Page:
Honoring the Fallen Means Feeling the Pain Again

There are very few days from elementary school that I remember with such clarity. That day was different.

I still remember standing in a long, narrow hallway that ran along the side of the gym. My class had just finished with morning phys ed and the teacher had lined us up to head back to our normal classroom. It was hot in there, I remember that. Most were sweating and I could hear the heavy breaths of my classmates. I had this quick daydream about cold snowflakes falling from the ceiling. I could feel the relieving chill on my skin.

And then we marched out into the main hallway. The gym was right across from the open staircase, which was beside the main office, and as we headed up to our second-story room we watched a small group of teachers gather around a TV in the office. They had stunned, scared looks on their faces, and we just wondered what could possibly be wrong with them.

When we got back to our class, with all the kids whispering about the teachers downstairs, our own teacher briefly excused herself. Now the whispers were open conversations. “What was going on with those teachers?” we curiously asked one another. Then our teacher returned. She looked as disturbed as the others.

Our nation was under attack.

She tried to explain, as best a teacher could to a group of fifth graders without knowing the full picture herself, that there was a bombing in New York, that terrorists were attacking our country. We didn’t know about Pennsylvania yet. We didn’t know about the Pentagon. All we knew was that we were terrified. When the people in charge are concerned, it’s a natural feeling to reciprocate.

We were told we couldn’t go outside for recess, as a safety precaution. We couldn’t turn on the TV. We were told that some parents would be picking up their kids early.

My mom showed up at the regular time and took me straight home. She told me everything she knew, as delicately as she could, on the drive home. Just being in her car felt safe.

At home, my dad was sitting in the living room watching the news on TV. By that point, I knew about the planes. But the safety of being back with my mom began to shift back to concern when I saw my father. He was never home at 3:30 in the afternoon on a Tuesday.

I looked at the TV coverage. “Where are the Twin Towers?” I asked. “I thought the planes crashed into them.”

All I saw was smoke.


That was my experience from 629 miles away. What’s powerful is hearing a story from inside the devastation.

When I went to the University of Michigan for college, I met several friends who came from the New York area. For them, the attacks on September 11th were personal.

On last year’s anniversary, one of them shared the first-hand account from his father, Jon Forstot, who was in the second tower when it was struck. This was his description of watching the first plane approach:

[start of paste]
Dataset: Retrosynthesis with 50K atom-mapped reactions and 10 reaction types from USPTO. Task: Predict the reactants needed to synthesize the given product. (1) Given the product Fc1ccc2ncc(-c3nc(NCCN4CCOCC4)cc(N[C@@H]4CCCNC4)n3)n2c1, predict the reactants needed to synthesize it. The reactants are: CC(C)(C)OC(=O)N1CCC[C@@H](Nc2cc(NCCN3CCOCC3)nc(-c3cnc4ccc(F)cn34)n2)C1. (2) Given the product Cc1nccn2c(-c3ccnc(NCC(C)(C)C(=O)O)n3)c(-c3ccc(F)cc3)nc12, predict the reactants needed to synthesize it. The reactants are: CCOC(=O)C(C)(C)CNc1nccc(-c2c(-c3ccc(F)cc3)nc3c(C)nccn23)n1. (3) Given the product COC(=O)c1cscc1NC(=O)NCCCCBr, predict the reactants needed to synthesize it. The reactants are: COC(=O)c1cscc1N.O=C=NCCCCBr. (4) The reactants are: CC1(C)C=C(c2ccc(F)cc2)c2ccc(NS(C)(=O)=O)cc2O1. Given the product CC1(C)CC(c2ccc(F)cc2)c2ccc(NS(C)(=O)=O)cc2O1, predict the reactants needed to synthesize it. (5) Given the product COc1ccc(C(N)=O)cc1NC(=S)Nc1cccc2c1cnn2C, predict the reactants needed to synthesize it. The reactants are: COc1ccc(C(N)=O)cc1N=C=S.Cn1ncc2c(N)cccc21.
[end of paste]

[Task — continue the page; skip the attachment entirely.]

At that moment I saw an American Airlines plane to the north heading south. I could see clearly that it was an American Airlines plane and that it was unusually low. My first reaction was annoyance, that the pilot was being obnoxious by flying so low and I muttered “Jesus”. It kept flying at this very low altitude and I believed it was a plane that was having trouble gaining altitude. I saw that it may not “clear” the World Trade Center as it approached — as it got closer I clearly saw the nose, the cockpit windows with the sun reflecting off them and as it drew close the underside of the plane. All I could say was “Holy shit, holy shit” and then just “shit”. I saw the plane from the underside as it disappeared into One World Trade Center.

You can read his full first-hand account here.

He survived. He was one of the lucky ones. But there were nearly 3,000 who weren’t so lucky.

Today isn’t about letting our differences divide us, or debating the wars that followed that day, or arguing about politics.

Today — and every day, for that matter — is about remembering the fallen, the innocent victims, the brave men and women who gave their lives trying to save others. Remember the courage, the resolve, the American pride that resonated throughout this land following the tragedy.

And may we never forget how blessed we are to live in this nation.


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6 Comments

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  1. I was oceans apart that day. On a different continent.
    To see the Breaking News reports was terrifying. And it was not just one attack. The Pentagon… My mind was going a million miles an hour. There was a moment when I thought the USA were going to get annihilated that day. My mom lived in a big city at that time, so I was very concerned for her, but she was safe and so was everyone I knew.
    I still ache for all these who did not survive and their surviving loved ones…

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    • Oh, let me add that I witnessed people in countries outside of the US, without any real ties to that country, watch it all happen while holding their breaths. The closely followed the search for survivors. They mourned those that died. It was quite beautiful… in a sad way.

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    • Heartbreaking day. I had a similar thought: Are they going to attack Detroit? Of course, I was 10 so I didn’t realize that Detroit was probably very low on the threat list, but in the fear of the day we had no idea. I remember thinking, when the teachers said we couldn’t go outside for recess, “Are they going to crash planes into the playground?” And it was a legitimate thought. Just terrifying.

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